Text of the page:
Launched amid much fanfare at a ski resort in the Italian Alps, Ducati’s 2008 MotoGP contender, the GP8, looks very similar to last year’s model. Well, aside from the big number one on the front. The big changes lie underneath the bright red fairing.
Speaking to the assembled horde of Ducatisti, Claudio Domenicali, the
company’s CEO, revealed the details. “Our 2008 bike is an evolution of
the 2007 model, how could we have done otherwise? There was so very
little wrong with that bike.
“We worked on all areas. In terms of chassis set-up, the new frame is
lighter with optimized tensional and flexural rigidity to solve the
rather minimal chattering that we experienced on a few occasions last
year. The rear suspension geometry is also different to reduce the
'pumping' effect observed in certain tracks and in special conditions.
As for the engine, we worked on two areas. First of all, performance.
We introduced a number of modifications to minimize friction and obtain
a small power increase without affecting fuel consumption. Secondly, we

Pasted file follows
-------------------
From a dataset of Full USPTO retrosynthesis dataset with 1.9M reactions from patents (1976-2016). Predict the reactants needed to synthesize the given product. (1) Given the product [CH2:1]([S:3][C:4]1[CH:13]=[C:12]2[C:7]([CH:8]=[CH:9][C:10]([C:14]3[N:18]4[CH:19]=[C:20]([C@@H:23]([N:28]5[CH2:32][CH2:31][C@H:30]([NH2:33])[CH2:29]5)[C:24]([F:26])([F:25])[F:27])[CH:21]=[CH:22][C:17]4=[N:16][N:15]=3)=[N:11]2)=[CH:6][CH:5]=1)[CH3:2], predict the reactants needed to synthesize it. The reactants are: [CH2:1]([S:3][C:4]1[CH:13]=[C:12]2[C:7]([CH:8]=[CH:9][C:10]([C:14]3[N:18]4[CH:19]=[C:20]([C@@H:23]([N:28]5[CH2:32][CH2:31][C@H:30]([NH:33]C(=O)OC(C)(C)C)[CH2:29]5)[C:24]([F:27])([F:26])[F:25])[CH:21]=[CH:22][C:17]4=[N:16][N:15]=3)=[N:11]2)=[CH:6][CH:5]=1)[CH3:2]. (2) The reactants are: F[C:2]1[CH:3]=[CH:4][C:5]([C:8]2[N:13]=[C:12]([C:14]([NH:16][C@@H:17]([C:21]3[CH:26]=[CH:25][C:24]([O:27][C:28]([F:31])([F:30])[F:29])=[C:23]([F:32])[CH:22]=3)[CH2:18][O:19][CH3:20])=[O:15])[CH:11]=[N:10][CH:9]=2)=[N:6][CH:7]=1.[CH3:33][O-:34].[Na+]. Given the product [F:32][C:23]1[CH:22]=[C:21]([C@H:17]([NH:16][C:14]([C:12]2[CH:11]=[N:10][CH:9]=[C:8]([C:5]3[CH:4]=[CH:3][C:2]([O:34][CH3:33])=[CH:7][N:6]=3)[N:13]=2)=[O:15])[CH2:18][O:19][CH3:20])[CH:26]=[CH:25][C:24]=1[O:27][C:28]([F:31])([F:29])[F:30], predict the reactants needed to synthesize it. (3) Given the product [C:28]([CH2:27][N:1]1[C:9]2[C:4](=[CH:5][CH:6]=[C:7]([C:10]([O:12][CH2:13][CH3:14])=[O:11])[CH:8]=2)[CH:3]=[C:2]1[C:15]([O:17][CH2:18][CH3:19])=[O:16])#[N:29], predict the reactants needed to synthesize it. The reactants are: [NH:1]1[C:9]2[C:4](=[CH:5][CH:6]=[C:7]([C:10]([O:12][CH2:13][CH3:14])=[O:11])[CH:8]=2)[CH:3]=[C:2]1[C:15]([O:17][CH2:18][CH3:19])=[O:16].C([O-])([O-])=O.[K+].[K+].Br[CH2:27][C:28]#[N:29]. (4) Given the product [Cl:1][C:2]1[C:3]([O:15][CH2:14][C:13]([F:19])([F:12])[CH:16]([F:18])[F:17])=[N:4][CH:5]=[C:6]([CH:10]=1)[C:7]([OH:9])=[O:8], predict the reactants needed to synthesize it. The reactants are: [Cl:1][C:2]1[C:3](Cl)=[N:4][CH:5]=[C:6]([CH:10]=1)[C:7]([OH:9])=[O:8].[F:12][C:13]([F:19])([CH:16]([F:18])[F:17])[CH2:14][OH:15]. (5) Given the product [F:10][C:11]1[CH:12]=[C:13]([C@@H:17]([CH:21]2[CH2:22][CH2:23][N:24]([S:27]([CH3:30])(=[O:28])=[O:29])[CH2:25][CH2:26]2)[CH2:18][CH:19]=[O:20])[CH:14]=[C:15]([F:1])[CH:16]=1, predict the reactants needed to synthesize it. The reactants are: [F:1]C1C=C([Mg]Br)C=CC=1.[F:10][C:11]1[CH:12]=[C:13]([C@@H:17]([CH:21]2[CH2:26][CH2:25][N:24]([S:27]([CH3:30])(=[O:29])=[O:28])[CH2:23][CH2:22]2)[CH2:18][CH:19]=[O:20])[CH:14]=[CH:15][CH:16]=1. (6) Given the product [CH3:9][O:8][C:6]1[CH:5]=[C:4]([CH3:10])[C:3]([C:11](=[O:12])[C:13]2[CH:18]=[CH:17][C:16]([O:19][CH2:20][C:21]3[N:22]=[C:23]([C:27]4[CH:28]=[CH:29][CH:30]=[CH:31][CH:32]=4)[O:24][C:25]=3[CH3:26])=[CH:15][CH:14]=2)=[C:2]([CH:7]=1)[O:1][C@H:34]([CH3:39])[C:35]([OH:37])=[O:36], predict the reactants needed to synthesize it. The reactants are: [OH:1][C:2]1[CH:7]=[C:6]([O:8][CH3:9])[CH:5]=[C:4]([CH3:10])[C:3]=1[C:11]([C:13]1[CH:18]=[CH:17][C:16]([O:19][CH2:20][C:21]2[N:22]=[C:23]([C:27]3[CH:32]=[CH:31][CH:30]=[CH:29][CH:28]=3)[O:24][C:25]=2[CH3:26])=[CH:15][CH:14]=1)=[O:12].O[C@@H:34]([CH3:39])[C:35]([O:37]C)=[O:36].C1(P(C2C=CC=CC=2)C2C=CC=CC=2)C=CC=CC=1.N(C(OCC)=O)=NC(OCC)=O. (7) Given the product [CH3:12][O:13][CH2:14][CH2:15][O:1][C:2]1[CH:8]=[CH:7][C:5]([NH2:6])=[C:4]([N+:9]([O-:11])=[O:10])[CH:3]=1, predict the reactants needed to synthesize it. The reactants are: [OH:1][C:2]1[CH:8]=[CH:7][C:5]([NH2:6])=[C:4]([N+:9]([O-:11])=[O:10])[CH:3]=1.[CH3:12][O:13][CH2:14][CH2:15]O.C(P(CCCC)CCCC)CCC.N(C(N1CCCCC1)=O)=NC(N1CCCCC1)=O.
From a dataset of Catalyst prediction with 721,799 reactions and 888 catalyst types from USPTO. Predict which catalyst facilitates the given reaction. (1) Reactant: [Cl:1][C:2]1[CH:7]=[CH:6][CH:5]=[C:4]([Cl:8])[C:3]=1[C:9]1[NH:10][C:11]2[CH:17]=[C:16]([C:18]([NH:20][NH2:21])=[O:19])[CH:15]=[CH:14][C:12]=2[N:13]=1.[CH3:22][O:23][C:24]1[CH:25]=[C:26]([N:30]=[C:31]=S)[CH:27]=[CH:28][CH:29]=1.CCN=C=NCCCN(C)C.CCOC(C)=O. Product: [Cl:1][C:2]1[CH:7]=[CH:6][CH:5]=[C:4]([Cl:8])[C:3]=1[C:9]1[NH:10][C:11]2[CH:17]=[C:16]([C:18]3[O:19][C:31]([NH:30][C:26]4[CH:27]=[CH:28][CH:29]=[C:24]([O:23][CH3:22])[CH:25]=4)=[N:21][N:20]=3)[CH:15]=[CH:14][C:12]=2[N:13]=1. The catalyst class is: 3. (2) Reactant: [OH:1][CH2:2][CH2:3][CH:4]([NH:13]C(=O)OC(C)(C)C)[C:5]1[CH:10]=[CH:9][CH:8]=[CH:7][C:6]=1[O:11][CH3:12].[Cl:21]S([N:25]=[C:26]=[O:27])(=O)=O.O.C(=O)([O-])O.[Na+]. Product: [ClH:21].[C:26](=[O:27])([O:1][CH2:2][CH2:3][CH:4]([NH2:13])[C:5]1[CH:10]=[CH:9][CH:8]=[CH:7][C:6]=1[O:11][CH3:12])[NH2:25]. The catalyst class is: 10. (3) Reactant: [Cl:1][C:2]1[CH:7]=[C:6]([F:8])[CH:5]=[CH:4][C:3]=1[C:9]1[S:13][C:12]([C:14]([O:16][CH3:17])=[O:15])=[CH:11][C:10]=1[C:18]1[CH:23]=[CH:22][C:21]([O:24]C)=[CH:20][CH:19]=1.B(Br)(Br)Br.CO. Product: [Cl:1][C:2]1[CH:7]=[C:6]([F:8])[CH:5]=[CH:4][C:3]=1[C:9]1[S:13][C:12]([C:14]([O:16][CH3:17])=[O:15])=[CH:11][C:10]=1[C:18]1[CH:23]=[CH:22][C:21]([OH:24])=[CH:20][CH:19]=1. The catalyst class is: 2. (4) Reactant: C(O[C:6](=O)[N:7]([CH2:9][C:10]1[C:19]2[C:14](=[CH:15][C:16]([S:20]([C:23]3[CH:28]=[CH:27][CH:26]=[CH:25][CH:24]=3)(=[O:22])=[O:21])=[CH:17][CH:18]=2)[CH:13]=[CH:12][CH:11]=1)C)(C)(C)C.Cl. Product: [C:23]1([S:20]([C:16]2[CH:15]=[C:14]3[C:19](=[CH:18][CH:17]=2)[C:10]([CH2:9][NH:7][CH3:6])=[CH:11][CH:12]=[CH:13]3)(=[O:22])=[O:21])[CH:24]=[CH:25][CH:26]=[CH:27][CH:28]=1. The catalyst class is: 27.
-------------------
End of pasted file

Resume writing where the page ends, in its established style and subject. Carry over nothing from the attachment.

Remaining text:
worked on readability, in other words, engine response proportional to
the rider's torque requirements. We tackled this aspect to obtain a
fuller engine response especially mid-range and maintain peak power for
“Finally, with regards to electronics, we modified a few sensors and
actuator details to increase reliability and consequently, safety. One
of the main reasons of our presence in racing is to develop technology
to be transferred to production bikes, improving safety and making them
even more fun to ride. Electronics play an important role in all this.
An example of this is our new 1098 R, which is equipped with exactly
the same traction control system used in Ducati racing bikes, making it
the first bike in the world to feature a system able to combine safety
with high performance."
We’ll see if Ducati’s evolutionary approach will keep it ahead of the
pack on the night of March 9, at the Grand Prix of Qatar.